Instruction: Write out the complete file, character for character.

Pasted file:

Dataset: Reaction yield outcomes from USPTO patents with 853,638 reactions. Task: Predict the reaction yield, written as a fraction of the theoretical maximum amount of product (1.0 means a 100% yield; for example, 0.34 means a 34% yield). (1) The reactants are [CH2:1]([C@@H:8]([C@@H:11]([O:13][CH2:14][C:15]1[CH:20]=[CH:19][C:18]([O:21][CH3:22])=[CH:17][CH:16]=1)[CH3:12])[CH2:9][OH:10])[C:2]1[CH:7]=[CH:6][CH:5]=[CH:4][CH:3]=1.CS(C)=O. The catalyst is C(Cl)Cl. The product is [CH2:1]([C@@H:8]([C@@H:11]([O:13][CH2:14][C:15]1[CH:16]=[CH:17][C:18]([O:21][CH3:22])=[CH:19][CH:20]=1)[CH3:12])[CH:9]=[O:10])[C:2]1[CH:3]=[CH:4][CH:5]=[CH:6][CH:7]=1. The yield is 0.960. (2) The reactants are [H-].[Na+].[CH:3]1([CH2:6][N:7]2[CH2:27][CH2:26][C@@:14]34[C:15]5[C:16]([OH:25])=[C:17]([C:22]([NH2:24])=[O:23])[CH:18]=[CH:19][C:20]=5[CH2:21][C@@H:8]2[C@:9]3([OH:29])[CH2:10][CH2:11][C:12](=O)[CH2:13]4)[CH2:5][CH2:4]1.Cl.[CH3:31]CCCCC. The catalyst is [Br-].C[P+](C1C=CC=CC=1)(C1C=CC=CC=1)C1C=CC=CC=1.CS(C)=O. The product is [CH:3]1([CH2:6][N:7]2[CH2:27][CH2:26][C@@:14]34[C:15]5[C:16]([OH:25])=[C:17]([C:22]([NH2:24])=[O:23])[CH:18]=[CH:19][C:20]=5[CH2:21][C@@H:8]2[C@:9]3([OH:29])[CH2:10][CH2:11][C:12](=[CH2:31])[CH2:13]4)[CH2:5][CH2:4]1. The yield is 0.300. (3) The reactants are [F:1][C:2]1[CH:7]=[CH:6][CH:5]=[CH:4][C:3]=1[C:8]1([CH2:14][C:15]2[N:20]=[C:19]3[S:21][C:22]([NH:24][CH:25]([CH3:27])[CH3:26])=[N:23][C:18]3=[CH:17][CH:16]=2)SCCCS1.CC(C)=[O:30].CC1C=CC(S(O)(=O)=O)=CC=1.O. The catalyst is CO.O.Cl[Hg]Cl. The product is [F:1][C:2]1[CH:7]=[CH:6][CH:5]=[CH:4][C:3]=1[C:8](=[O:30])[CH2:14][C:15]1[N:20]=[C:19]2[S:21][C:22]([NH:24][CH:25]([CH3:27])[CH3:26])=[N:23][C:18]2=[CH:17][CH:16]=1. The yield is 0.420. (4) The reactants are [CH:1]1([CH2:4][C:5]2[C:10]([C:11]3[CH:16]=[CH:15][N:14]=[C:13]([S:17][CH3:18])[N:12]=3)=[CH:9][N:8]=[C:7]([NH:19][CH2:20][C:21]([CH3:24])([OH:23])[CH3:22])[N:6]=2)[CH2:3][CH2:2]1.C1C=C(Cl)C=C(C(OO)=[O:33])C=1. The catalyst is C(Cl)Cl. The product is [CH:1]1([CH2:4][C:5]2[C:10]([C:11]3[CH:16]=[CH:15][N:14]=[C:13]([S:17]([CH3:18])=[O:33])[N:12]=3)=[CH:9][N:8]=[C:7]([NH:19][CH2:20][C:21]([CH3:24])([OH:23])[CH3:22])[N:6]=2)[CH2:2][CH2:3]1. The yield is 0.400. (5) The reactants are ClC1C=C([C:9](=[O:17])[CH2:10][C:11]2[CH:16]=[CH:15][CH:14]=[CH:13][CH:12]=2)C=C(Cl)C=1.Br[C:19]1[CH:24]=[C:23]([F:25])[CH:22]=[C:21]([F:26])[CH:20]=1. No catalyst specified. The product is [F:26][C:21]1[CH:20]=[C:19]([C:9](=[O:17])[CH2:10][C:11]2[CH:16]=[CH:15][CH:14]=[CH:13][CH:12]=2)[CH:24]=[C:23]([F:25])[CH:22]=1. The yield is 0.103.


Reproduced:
Dataset: Reaction yield outcomes from USPTO patents with 853,638 reactions. Task: Predict the reaction yield, written as a fraction of the theoretical maximum amount of product (1.0 means a 100% yield; for example, 0.34 means a 34% yield). (1) The reactants are [CH2:1]([C@@H:8]([C@@H:11]([O:13][CH2:14][C:15]1[CH:20]=[CH:19][C:18]([O:21][CH3:22])=[CH:17][CH:16]=1)[CH3:12])[CH2:9][OH:10])[C:2]1[CH:7]=[CH:6][CH:5]=[CH:4][CH:3]=1.CS(C)=O. The catalyst is C(Cl)Cl. The product is [CH2:1]([C@@H:8]([C@@H:11]([O:13][CH2:14][C:15]1[CH:16]=[CH:17][C:18]([O:21][CH3:22])=[CH:19][CH:20]=1)[CH3:12])[CH:9]=[O:10])[C:2]1[CH:3]=[CH:4][CH:5]=[CH:6][CH:7]=1. The yield is 0.960. (2) The reactants are [H-].[Na+].[CH:3]1([CH2:6][N:7]2[CH2:27][CH2:26][C@@:14]34[C:15]5[C:16]([OH:25])=[C:17]([C:22]([NH2:24])=[O:23])[CH:18]=[CH:19][C:20]=5[CH2:21][C@@H:8]2[C@:9]3([OH:29])[CH2:10][CH2:11][C:12](=O)[CH2:13]4)[CH2:5][CH2:4]1.Cl.[CH3:31]CCCCC. The catalyst is [Br-].C[P+](C1C=CC=CC=1)(C1C=CC=CC=1)C1C=CC=CC=1.CS(C)=O. The product is [CH:3]1([CH2:6][N:7]2[CH2:27][CH2:26][C@@:14]34[C:15]5[C:16]([OH:25])=[C:17]([C:22]([NH2:24])=[O:23])[CH:18]=[CH:19][C:20]=5[CH2:21][C@@H:8]2[C@:9]3([OH:29])[CH2:10][CH2:11][C:12](=[CH2:31])[CH2:13]4)[CH2:5][CH2:4]1. The yield is 0.300. (3) The reactants are [F:1][C:2]1[CH:7]=[CH:6][CH:5]=[CH:4][C:3]=1[C:8]1([CH2:14][C:15]2[N:20]=[C:19]3[S:21][C:22]([NH:24][CH:25]([CH3:27])[CH3:26])=[N:23][C:18]3=[CH:17][CH:16]=2)SCCCS1.CC(C)=[O:30].CC1C=CC(S(O)(=O)=O)=CC=1.O. The catalyst is CO.O.Cl[Hg]Cl. The product is [F:1][C:2]1[CH:7]=[CH:6][CH:5]=[CH:4][C:3]=1[C:8](=[O:30])[CH2:14][C:15]1[N:20]=[C:19]2[S:21][C:22]([NH:24][CH:25]([CH3:27])[CH3:26])=[N:23][C:18]2=[CH:17][CH:16]=1. The yield is 0.420. (4) The reactants are [CH:1]1([CH2:4][C:5]2[C:10]([C:11]3[CH:16]=[CH:15][N:14]=[C:13]([S:17][CH3:18])[N:12]=3)=[CH:9][N:8]=[C:7]([NH:19][CH2:20][C:21]([CH3:24])([OH:23])[CH3:22])[N:6]=2)[CH2:3][CH2:2]1.C1C=C(Cl)C=C(C(OO)=[O:33])C=1. The catalyst is C(Cl)Cl. The product is [CH:1]1([CH2:4][C:5]2[C:10]([C:11]3[CH:16]=[CH:15][N:14]=[C:13]([S:17]([CH3:18])=[O:33])[N:12]=3)=[CH:9][N:8]=[C:7]([NH:19][CH2:20][C:21]([CH3:24])([OH:23])[CH3:22])[N:6]=2)[CH2:2][CH2:3]1. The yield is 0.400. (5) The reactants are ClC1C=C([C:9](=[O:17])[CH2:10][C:11]2[CH:16]=[CH:15][CH:14]=[CH:13][CH:12]=2)C=C(Cl)C=1.Br[C:19]1[CH:24]=[C:23]([F:25])[CH:22]=[C:21]([F:26])[CH:20]=1. No catalyst specified. The product is [F:26][C:21]1[CH:20]=[C:19]([C:9](=[O:17])[CH2:10][C:11]2[CH:16]=[CH:15][CH:14]=[CH:13][CH:12]=2)[CH:24]=[C:23]([F:25])[CH:22]=1. The yield is 0.103.